For community corrections agencies, selecting an electronic monitoring provider is a critical decision involving a long-term commitment with a partner to support your public safety efforts. The following are nine important considerations when selecting your next electronic monitoring provider.
OEM: How and where does the electronic monitoring company manufacture its products? Geographic manufacturing locations and production processes vary widely. You want the company you work with to stand behind the product you purchase or lease. The more involved they are—from research and design to manufacturing and production—the more control they have over product and delivery.
Product and Service Continuum: Offender risks and needs vary and budgets are finite, so a one-size-fits-all approach for electronic monitoring supervision is not realistic today. Instead, you may want a system that is more intensive, such as a GPS tracking system; or one that is less intensive but does an excellent job of tracking schedules and curfews, such as a radio-frequency system; or a system designed for alcohol abusers, such as transdermal alcohol monitoring. The most valuable EM provider offers a range of products and services to meet different offender classifications and budgets.
Commitment to R & D: Four decades ago, Intel co-founder Gordon E. Moore said the power of computing doubles every two years. Today, that cycle may be even shorter. Technology is advancing rapidly, and you must evaluate whether an electronic monitoring provider partner is committed to advancing with this rapid pace, and whether they bring new ideas to the offender supervision market. Don’t get stuck with a one-trick pony that can’t keep up when technology advances.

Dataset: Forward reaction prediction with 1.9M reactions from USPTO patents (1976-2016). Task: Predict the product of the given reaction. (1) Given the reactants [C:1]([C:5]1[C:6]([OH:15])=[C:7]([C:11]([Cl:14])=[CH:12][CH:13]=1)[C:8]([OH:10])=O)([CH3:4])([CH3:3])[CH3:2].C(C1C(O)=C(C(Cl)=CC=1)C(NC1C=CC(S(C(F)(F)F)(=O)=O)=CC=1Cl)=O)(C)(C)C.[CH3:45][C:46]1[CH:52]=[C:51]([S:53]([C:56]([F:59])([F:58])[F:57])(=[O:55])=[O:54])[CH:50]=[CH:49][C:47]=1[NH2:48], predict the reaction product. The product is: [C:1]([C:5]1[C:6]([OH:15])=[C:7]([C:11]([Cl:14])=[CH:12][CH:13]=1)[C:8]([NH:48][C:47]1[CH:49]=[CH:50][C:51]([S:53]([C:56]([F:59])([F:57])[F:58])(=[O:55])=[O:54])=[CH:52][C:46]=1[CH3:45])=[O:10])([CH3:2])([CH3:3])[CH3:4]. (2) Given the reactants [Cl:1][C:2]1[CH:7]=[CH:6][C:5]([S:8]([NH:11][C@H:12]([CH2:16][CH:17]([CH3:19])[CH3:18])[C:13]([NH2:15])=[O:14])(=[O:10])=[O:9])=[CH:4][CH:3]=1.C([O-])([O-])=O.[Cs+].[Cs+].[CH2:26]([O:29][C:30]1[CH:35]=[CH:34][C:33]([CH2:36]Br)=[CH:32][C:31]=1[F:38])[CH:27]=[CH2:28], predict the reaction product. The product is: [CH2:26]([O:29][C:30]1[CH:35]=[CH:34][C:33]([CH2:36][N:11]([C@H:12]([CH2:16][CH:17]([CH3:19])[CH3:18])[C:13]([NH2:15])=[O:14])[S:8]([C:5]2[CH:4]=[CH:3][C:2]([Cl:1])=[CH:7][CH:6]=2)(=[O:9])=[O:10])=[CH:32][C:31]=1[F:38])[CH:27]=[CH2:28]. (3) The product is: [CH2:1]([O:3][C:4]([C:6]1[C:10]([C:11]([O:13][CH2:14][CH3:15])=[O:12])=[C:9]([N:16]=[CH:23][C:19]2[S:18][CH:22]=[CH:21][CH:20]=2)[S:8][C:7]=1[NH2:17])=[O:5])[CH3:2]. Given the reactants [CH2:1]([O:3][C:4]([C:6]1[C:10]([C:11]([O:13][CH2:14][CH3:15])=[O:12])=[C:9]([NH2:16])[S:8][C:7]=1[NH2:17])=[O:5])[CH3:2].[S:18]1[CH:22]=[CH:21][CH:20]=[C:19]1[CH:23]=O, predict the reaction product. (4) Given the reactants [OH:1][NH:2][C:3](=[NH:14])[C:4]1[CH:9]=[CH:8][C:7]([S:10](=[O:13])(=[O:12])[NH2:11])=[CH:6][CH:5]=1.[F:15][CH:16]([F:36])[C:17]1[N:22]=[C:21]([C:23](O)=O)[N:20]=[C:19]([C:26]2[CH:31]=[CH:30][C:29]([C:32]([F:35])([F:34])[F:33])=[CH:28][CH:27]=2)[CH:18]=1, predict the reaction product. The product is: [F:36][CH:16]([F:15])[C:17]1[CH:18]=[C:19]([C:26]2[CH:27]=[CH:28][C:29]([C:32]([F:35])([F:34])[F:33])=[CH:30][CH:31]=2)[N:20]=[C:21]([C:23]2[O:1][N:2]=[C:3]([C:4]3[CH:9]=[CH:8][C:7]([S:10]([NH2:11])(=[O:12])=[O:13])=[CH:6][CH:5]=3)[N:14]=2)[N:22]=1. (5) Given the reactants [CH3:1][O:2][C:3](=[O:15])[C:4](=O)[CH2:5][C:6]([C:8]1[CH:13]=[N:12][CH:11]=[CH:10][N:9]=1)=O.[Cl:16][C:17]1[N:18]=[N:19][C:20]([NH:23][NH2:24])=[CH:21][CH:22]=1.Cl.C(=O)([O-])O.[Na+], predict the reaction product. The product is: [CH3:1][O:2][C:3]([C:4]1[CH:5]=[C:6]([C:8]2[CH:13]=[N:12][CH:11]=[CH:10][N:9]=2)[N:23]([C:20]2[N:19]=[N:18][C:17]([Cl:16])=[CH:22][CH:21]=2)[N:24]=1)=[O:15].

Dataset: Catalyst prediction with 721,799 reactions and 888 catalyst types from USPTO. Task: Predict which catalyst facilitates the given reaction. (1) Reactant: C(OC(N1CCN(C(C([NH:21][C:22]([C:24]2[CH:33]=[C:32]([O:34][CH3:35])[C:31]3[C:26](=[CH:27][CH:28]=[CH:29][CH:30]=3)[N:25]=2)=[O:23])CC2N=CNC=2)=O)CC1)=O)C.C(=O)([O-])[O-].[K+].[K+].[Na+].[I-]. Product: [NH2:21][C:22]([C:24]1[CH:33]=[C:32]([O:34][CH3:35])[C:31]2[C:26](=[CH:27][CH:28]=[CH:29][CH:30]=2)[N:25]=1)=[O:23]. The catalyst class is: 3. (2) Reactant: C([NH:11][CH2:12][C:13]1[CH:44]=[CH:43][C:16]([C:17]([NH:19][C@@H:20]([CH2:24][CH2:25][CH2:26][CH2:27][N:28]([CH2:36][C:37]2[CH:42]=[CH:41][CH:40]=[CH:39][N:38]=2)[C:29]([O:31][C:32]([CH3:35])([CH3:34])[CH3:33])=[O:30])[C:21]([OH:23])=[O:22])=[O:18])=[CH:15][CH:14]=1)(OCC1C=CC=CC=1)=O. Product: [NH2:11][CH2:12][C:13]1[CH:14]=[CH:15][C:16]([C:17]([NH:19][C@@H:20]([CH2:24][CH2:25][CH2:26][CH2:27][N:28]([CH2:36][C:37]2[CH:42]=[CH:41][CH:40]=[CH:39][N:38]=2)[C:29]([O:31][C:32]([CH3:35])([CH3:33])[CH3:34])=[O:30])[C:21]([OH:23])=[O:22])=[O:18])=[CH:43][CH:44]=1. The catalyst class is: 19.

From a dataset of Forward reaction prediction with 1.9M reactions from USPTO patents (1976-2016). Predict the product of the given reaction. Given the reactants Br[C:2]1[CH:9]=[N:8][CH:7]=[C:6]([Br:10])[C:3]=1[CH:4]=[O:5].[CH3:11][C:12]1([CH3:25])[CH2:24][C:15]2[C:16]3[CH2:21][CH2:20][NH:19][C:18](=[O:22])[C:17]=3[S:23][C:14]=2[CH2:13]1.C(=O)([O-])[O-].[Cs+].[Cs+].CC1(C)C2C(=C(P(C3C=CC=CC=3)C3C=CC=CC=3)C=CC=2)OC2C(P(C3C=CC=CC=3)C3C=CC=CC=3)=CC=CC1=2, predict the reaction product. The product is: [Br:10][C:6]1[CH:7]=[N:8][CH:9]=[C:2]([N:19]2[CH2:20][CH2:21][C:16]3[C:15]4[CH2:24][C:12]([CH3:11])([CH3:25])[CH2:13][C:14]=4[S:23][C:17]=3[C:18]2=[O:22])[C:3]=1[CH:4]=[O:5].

Track Record: How many agencies do they work with? What types of agencies do they have contracts with? What is their product and service reliability record? How long have they been in the industry? How long has the call center been operating, and what is its customer service record? These and other experience-related questions will help clarify the electronic monitoring company’s abilities.
Technical Support: Technical support often comes in the form of a national monitoring center. These experts can help set up or manage offender supervision strategies with you and provide specific technical product support. Specialists in BI’s Monitoring Operations Center, a leading call center in the industry, have an average length of service of nine years. Reliable, stable, and knowledgeable support contributes heavily to the success of an electronic monitoring program.
Financial Stability: Several electronic monitoring manufacturers exist in the market today, but only a handful is financially stable. Correctional agencies should choose a provider that is financially strong. Look closely at the company’s financial stability and whether it is part of a reliable parent organization.
Transparency: When you are selecting—or working with—an electronic monitoring provider, ask tough questions and demand the highest quality products and services. If the answers to your questions seem selective and not forthcoming, be wary. Your electronic monitoring provider should be direct, honest and transparent with all facets of the products and services you are leasing or buying.
References: An electronic monitoring provider will obviously have a well-rehearsed list of reasons you should select them, but they must also be willing to provide a number of credible customer references. Ask to speak with an agency similar in program size and scope, and ask detailed questions about the provider’s capabilities, strengths and weaknesses.
Intangibles: While creating an objective list of selection criteria is a must, there is also the “gut check” factor to consider. Before you select a vendor, consider whether this is the type of company you want to work with long term. In public safety, nothing is cut and dry. The company you select must be a good partner in achieving your community supervision goals, and that often comes down to trust.